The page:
Wednesday, March 22, 2017

Beech 95-B55 (T42A) Baron, LS Express LLC, N62RF: Accident occurred March 21, 2017 at Long Island MacArthur Airport (KISP), Islip, Suffolk County, New York

The National Transportation Safety Board did not travel to the scene of this accident.  

Additional Participating Entities:
Federal Aviation Administration / Flight Standards District Office;  Farmingdale, New York


Aviation Accident Preliminary Report -  National Transportation Safety Board:  https://app.ntsb.gov/pdf

LS Express LLC:   http://registry.faa.gov/N62RF

NTSB Identification: ERA17LA134
14 CFR Part 91: General Aviation
Accident occurred Tuesday, March 21, 2017 in Islip, NY
Aircraft: BEECH 95B55, registration: N62RF
Injuries: 1 Uninjured.

This is preliminary information, subject to change, and may contain errors. Any errors in this report will be corrected when the final report has been completed. NTSB investigators may not have traveled in support of this investigation and used data provided by various sources to prepare this aircraft accident report.

On March 21, 2017, about 2056 eastern daylight time, Beech 95-B55, N62RF, was substantially damaged during landing at Long Island MacArthur Airport (ISP), Islip, New York. The private pilot was not injured. Night visual meteorological conditions prevailed, and no flight plan was filed for the local personal flight, conducted under the provisions of 14 Code of Federal Regulations Part 91.

According to the pilot, on the night of the accident he intended to perform three full-stop landings at ISP to maintain currency. To allow time for his night vision to adjust and be sure the airplane was properly configured, he contacted air traffic control for clearance to depart the traffic pattern and fly direct to the Calverton VOR/DME (CCC). He then departed ISP, flew the published hold at CCC, and was subsequently vectored to the final approach course for runway 24 at ISP. He also loaded the ILS Runway 24 approach into his Garmin GPS to aid in situational awareness.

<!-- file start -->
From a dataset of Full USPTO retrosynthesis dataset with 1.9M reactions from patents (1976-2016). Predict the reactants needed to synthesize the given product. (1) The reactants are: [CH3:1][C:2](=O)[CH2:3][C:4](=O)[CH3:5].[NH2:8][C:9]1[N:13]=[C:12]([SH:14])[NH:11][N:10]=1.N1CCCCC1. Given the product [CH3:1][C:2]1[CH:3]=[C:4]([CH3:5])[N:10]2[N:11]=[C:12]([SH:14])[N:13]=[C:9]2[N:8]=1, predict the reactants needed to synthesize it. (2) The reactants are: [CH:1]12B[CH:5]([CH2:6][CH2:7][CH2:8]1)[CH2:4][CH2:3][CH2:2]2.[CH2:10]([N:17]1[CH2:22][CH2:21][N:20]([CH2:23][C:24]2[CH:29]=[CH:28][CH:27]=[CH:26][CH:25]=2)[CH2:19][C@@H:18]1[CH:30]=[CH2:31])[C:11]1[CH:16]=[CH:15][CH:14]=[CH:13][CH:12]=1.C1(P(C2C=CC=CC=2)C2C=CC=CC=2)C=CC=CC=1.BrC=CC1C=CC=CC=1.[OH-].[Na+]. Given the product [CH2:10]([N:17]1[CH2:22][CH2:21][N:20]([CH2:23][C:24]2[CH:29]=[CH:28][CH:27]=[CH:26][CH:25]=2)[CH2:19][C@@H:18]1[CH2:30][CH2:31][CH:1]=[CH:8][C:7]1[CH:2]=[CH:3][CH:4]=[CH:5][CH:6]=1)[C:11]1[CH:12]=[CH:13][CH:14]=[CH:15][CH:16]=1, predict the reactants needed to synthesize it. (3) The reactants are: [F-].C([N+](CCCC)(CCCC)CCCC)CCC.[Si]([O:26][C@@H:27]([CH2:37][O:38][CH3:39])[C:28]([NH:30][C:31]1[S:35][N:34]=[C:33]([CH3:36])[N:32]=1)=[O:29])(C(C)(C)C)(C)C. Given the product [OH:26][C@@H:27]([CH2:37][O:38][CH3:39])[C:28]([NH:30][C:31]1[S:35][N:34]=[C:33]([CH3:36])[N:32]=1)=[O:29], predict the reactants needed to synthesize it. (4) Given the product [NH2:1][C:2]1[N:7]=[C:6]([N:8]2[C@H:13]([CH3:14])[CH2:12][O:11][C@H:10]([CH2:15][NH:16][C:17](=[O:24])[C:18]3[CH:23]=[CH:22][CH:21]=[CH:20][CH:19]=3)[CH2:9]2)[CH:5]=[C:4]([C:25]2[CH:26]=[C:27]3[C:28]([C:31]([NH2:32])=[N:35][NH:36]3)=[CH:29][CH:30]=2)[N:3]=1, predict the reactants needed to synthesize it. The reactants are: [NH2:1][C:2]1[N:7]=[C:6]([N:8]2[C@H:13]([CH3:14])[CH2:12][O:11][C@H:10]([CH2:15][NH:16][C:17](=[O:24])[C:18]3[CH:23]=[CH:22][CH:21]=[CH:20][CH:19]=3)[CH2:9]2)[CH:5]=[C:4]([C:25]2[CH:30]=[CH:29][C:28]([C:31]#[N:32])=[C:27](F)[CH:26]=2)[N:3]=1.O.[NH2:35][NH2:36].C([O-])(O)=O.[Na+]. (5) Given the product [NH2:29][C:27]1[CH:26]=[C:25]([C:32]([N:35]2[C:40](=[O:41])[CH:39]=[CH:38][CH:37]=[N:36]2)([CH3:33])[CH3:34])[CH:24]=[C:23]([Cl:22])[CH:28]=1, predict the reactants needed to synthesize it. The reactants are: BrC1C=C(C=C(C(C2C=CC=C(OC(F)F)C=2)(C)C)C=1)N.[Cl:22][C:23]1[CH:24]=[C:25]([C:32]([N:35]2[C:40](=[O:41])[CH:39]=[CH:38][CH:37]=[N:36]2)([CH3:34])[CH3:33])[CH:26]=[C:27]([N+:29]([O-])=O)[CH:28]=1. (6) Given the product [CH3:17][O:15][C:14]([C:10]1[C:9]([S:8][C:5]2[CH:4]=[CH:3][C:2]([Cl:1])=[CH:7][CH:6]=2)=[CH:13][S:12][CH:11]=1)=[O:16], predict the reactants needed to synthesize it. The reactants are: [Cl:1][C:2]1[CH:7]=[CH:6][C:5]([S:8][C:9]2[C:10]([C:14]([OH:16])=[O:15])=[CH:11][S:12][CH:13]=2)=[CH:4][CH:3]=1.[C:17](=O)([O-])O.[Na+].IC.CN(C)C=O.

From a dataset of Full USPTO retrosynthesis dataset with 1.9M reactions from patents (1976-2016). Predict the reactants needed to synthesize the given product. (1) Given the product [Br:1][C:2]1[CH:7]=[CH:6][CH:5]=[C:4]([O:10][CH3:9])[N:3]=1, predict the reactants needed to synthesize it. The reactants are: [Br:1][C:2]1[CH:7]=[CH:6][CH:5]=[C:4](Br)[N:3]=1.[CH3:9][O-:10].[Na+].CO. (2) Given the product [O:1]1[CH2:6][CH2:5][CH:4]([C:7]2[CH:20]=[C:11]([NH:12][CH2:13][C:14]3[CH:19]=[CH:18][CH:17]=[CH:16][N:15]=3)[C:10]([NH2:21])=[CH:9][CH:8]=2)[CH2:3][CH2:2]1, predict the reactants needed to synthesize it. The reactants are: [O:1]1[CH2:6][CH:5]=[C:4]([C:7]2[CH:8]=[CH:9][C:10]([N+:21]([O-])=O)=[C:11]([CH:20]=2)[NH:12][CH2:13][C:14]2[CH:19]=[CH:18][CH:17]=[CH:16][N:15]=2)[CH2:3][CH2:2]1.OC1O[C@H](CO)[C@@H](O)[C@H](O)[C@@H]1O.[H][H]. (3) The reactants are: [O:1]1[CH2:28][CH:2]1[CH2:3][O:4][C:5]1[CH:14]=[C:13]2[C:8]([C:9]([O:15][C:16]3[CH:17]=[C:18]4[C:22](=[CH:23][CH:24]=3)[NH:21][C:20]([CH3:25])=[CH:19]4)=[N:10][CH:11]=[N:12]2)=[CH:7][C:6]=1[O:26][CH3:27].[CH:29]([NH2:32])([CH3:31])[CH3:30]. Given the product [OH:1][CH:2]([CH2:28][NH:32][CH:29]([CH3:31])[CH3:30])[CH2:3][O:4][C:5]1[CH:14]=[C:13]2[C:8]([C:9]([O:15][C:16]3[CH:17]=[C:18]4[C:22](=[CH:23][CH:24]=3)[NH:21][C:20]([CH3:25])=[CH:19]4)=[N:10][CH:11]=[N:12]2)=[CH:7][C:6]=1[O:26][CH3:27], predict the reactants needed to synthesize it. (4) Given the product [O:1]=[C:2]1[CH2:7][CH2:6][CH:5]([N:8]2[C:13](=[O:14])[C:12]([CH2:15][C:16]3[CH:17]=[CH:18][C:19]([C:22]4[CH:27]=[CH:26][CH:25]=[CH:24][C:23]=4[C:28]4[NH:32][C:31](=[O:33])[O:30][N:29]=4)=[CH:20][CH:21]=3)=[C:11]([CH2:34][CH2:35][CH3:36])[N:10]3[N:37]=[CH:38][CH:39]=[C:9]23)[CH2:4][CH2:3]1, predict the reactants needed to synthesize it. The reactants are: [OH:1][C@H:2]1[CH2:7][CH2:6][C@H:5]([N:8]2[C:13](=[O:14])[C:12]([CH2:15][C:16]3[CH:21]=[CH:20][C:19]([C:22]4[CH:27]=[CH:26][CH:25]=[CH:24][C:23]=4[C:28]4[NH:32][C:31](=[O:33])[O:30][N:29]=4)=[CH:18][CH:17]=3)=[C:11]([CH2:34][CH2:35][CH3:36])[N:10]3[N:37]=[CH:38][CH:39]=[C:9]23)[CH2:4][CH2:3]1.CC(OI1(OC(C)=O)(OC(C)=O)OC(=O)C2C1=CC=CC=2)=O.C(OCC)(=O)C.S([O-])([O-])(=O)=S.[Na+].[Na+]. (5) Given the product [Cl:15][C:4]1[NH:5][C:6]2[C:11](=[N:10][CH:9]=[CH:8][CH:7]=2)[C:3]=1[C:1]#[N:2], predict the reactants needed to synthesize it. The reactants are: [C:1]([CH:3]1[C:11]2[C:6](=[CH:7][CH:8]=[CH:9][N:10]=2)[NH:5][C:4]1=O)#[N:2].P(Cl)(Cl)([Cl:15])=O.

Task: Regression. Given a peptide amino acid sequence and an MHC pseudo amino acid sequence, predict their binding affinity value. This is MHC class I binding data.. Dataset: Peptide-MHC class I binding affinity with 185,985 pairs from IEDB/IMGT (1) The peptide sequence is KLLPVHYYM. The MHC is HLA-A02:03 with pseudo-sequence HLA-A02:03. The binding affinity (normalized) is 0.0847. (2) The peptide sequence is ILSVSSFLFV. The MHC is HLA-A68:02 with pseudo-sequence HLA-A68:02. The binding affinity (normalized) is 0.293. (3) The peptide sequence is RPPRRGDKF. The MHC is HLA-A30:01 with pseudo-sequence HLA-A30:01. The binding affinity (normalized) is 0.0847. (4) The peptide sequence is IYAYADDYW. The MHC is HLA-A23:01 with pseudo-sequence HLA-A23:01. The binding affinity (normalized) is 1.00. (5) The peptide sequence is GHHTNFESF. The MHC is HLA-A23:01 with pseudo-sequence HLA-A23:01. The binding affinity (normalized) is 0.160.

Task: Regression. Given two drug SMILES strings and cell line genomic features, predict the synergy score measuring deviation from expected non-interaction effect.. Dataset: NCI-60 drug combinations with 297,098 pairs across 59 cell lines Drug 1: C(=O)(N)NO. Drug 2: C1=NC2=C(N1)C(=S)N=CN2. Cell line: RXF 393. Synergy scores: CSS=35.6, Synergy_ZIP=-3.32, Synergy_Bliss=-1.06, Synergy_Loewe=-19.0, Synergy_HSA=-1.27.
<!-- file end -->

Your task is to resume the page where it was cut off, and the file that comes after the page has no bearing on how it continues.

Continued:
Once on final approach for landing, he used his "written checklist" and performed his "GUMPF's" check several times. Everything seemed "normal;" however, when the airplane touched down, it felt like the airplane touched down normally then dropped. The airplane then skidded to a stop. He shut the fuel and all the electrical power off, exited the airplane and waited for airport fire and rescue personnel to arrive.

Examination of the airplane revealed that the bottom of the fuselage displayed extensive areas of ground down, scraped, and torn sheet metal. The forward spar carry through, the left side keel beam, the pitot tube, and left engine exhaust tips were damaged. In addition, both engine propeller blades were curled and damaged. The nose, left and right main landing gear doors, and the left and right wing flaps were also damaged.

According to Federal Aviation Administration (FAA) and pilot records, the pilot held a private pilot certificate with ratings for airplane single-engine land, airplane multi-engine land, and instrument airplane. His most recent application for a FAA third-class medical certificate was dated April 18, 2016. The pilot reported that he had accrued approximately 868 total hours of flight experience.

According to FAA and maintenance records, the airplane was manufactured in 1976. The airplane's most recent annual inspection was completed on November 9, 2016. At the time of the inspection, the airplane had accrued 4521.7 total hours of operation.


No comments: